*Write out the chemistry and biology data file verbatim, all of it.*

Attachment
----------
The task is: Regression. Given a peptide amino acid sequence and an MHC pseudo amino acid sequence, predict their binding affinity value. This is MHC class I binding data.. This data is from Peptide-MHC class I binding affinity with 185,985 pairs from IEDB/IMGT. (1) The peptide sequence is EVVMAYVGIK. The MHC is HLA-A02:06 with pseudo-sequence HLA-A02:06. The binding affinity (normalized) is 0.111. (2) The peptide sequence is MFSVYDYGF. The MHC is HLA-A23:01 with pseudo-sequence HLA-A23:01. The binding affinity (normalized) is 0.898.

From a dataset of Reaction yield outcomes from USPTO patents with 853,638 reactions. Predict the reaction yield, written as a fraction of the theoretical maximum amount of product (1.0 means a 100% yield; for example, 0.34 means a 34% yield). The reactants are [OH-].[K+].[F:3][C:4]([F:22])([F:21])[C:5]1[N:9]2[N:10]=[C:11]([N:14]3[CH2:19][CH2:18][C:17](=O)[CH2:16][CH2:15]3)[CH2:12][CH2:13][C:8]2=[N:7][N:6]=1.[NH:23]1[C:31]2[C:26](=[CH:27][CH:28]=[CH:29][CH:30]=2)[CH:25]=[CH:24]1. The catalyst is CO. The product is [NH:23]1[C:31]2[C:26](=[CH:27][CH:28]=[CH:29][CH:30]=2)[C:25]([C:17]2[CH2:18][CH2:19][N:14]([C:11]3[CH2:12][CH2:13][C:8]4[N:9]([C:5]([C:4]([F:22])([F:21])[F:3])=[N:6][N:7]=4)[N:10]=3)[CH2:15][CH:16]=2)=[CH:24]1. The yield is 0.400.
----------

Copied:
The task is: Regression. Given a peptide amino acid sequence and an MHC pseudo amino acid sequence, predict their binding affinity value. This is MHC class I binding data.. This data is from Peptide-MHC class I binding affinity with 185,985 pairs from IEDB/IMGT. (1) The peptide sequence is EVVMAYVGIK. The MHC is HLA-A02:06 with pseudo-sequence HLA-A02:06. The binding affinity (normalized) is 0.111. (2) The peptide sequence is MFSVYDYGF. The MHC is HLA-A23:01 with pseudo-sequence HLA-A23:01. The binding affinity (normalized) is 0.898.

From a dataset of Reaction yield outcomes from USPTO patents with 853,638 reactions. Predict the reaction yield, written as a fraction of the theoretical maximum amount of product (1.0 means a 100% yield; for example, 0.34 means a 34% yield). The reactants are [OH-].[K+].[F:3][C:4]([F:22])([F:21])[C:5]1[N:9]2[N:10]=[C:11]([N:14]3[CH2:19][CH2:18][C:17](=O)[CH2:16][CH2:15]3)[CH2:12][CH2:13][C:8]2=[N:7][N:6]=1.[NH:23]1[C:31]2[C:26](=[CH:27][CH:28]=[CH:29][CH:30]=2)[CH:25]=[CH:24]1. The catalyst is CO. The product is [NH:23]1[C:31]2[C:26](=[CH:27][CH:28]=[CH:29][CH:30]=2)[C:25]([C:17]2[CH2:18][CH2:19][N:14]([C:11]3[CH2:12][CH2:13][C:8]4[N:9]([C:5]([C:4]([F:22])([F:21])[F:3])=[N:6][N:7]=4)[N:10]=3)[CH2:15][CH:16]=2)=[CH:24]1. The yield is 0.400.